Print

Algae’s Mile-High Potential on Parade

Commercialization and research advancements highlighted at the 6th annual Algae Biomass Summit
By Tim Portz | October 30, 2012

Sen. Mark Udall, D-Colo., opened the Algae Biomass Summit by reminding the nearly 800 attendees that developing domestically produced renewable fuels was a “strategic and tactical necessity.” Udall’s opening remarks were only part of the highlights from the sixth annual event. In addition to an industry update from Mary Rosenthal, Algae Biomass Organization executive director, the event included discussion on the commercialization efforts of the industry’s largest players, sustainability measures, the role of the federal government in the industry’s growth and international efforts to bring algae to commercial relevance.


Conference attendees filled breakout rooms during the four-day summit to hear expert perspective on the year’s developments and advancements in engineering and analysis, biology, scale-up and factors influencing finance and policy. In all, more than 135 oral presentations were available to conference attendees in addition to nearly 120 research-based poster presentations. In addition to the robust offering of oral and poster content, the Algae Biomass Summit’s continued to establish itself as the premier venue to conduct business as 60 vendors staffed booths on a busy trade show floor.


Todd Taylor, energy and corporate attorney with Fredrickson & Byron, and program co-chair, says the event’s opening panel discussion on companies moving towards commercialization, “are on the vanguard, but they are not the exception.” ABO-affiliated companies, Taylor also said, “are aggressively seeking commercialization opportunities in many areas,” and that companies recognize that seeking commercial opportunities means R&D isn't finished, but is instead “an essential and ongoing part of creating a viable and long-lasting industry,” he says.


New to the summit was the addition of the Young Researcher Award Poster Competition. The number of entries for the poster session was up from last year, but this year a jury selected a group of winners. First place recipients included Estaban Hincapie from Colorado State University in the engineering category and Beth Rasala from the University of California San Diego in biology.
The 2013 Algae Biomass Summit will be hosted in Orlando, Fla., Sept. 30-Oct. 3.

 

1 Responses

  1. Francisco

    2012-11-10

    1

    Ouch That is a tough error on a SQL Server community westibe. Glad they got that one fixed. Full recovery model with no log backups??Anyway That session Thursday with you was my first time seeing Buck speak and it definitely was surprisingly motivating for the time of day, jet lag exhaustion and heat in the room. Very informative, enlightening and, well, fun. Made me go see two of his other presentations the next day.I am with you, Buck is a great speaker. The kids he has in his University of Washington class are incredibly blessed to have a teacher who loves his trade, can give a great presentation and can make a topic fun and exciting. Microsoft is fortunate to have him and I am glad that we can steal him at PASS summits.That being said, I would still go to the PASS summit if Bucky Woody wasn't presenting. There are a ton of great presenters. Sure most of them don't pull of the dunk tank clown insult routine like he does and make everyone feel equally welcome at the same time. Sure some of the presenters are dry but I go because of the wealth of knowledge, meeting others in the community and having opportunities to network.I had to go through some hoops to get the company pay for the airfare to a west coast conference, even as a PASS volunteer so Summit cost being essentially negated. I know of other folks who would LOVE to go to a PASS conference but can't do the travel to Seattle for whatever reason.If we could have every 3rd Summit (for example) in CST or EST it would allow us to have it at a different time (it's kind of tough for folks who speak at both PASS and Connections and then fall into the holidays) and it would allow more (and different) faces to be in the audience. Sure we may miss some of the extra MS folks but hopefully MS could foot the bill for at least a couple speakers, we have a community of experts to speak (many pay their own airfare being independent consultants) and it would still be a great time of learning and fun had by all.It would allow more people to get interested in PASS and volunteering. It would get more people hooked (think meth only your teeth don't rot out) on the Summit experience and the budget would increase because attendance could come from more first time attendees.As for me, I'll pay my own airfare and take FTO if I have to but not everyone can make that choice.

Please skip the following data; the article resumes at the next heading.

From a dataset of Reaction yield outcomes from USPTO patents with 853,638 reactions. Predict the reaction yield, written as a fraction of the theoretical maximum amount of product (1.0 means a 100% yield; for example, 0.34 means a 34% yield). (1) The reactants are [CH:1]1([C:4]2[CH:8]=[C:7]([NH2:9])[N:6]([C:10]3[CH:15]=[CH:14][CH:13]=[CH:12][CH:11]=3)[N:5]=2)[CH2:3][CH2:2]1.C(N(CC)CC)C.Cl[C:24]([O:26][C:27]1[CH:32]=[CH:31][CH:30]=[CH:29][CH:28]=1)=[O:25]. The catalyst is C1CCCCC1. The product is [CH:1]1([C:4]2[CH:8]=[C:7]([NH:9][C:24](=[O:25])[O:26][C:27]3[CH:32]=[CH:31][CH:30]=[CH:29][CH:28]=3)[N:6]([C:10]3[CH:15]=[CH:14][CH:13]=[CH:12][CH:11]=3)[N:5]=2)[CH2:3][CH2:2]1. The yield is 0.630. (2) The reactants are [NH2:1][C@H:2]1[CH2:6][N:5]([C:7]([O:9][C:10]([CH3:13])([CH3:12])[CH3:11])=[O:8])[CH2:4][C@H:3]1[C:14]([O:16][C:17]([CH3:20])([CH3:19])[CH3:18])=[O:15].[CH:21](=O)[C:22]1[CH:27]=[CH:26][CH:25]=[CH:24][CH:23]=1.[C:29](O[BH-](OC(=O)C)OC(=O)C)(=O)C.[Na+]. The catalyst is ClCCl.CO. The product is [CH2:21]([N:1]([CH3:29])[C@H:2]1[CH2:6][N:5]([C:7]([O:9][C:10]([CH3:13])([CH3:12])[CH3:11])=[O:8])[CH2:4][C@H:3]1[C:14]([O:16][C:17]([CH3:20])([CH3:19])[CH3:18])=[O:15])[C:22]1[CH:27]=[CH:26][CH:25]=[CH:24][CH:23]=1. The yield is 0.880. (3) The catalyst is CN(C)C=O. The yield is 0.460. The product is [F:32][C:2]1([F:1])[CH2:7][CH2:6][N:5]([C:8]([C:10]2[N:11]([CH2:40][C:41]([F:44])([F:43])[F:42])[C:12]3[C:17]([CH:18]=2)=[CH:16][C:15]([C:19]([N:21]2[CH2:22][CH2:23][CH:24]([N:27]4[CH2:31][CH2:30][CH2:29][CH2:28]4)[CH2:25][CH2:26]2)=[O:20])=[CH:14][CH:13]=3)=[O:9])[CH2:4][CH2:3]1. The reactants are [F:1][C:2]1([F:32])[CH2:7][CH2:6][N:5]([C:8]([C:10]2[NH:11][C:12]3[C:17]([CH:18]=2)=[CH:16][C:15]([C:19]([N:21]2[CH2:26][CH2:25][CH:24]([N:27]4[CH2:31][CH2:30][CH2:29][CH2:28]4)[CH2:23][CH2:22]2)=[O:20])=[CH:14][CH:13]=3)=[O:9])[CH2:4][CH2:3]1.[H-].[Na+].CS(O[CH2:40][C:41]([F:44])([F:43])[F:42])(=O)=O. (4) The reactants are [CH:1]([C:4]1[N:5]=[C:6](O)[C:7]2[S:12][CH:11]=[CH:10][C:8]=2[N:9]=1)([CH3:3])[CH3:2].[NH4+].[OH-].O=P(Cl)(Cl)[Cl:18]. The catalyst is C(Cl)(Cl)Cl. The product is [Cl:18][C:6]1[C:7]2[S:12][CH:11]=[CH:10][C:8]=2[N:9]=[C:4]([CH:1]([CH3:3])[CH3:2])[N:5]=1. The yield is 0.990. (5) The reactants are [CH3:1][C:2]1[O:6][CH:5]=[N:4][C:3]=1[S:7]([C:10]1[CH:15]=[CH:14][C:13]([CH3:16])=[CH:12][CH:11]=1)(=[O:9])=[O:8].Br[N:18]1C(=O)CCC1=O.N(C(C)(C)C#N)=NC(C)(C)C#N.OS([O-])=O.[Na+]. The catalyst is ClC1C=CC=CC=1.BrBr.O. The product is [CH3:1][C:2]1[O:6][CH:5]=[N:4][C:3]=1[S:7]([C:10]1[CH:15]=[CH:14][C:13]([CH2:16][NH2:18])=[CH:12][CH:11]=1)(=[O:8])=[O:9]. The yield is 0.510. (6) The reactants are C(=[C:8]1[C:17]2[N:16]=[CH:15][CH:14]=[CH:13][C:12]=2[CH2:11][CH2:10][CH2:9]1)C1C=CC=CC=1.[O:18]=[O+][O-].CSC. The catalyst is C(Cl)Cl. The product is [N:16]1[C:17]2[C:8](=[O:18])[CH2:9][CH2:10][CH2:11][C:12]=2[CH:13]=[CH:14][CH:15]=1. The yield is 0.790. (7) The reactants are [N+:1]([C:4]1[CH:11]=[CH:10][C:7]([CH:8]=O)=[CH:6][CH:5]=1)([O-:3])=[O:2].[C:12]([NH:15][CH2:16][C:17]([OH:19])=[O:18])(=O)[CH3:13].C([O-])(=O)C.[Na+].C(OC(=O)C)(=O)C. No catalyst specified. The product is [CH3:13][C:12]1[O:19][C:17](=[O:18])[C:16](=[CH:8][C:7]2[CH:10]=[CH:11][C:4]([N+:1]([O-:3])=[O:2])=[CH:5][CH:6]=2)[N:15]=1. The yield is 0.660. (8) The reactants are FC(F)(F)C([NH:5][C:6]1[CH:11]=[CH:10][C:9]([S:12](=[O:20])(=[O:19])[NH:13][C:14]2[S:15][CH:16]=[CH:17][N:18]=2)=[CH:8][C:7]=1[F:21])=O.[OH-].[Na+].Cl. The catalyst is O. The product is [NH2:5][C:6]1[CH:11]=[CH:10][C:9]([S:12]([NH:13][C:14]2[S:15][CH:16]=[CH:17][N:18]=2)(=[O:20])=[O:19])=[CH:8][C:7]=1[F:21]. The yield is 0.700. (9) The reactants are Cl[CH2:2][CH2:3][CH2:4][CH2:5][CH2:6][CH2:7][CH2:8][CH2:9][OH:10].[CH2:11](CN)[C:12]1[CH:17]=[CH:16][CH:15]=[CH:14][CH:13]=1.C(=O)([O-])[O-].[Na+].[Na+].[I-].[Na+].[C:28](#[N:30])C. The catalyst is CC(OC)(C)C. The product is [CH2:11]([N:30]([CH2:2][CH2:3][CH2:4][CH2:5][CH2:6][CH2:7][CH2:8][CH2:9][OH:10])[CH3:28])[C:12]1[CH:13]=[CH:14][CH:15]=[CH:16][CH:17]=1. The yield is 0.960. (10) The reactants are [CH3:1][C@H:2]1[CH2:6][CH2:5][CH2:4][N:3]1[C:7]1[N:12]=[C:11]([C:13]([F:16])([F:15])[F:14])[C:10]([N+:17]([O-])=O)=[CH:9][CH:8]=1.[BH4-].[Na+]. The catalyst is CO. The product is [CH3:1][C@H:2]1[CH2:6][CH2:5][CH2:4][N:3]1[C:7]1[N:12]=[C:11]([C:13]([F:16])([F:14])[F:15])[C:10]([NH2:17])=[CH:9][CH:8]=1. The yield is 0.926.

2.  

    Leave a Reply

    Biomass Magazine encourages encourages civil conversation and debate. However, we reserve the right to delete comments for reasons including but not limited to: any type of attack, injurious statements, profanity, business solicitations or other advertising.

    Comments are closed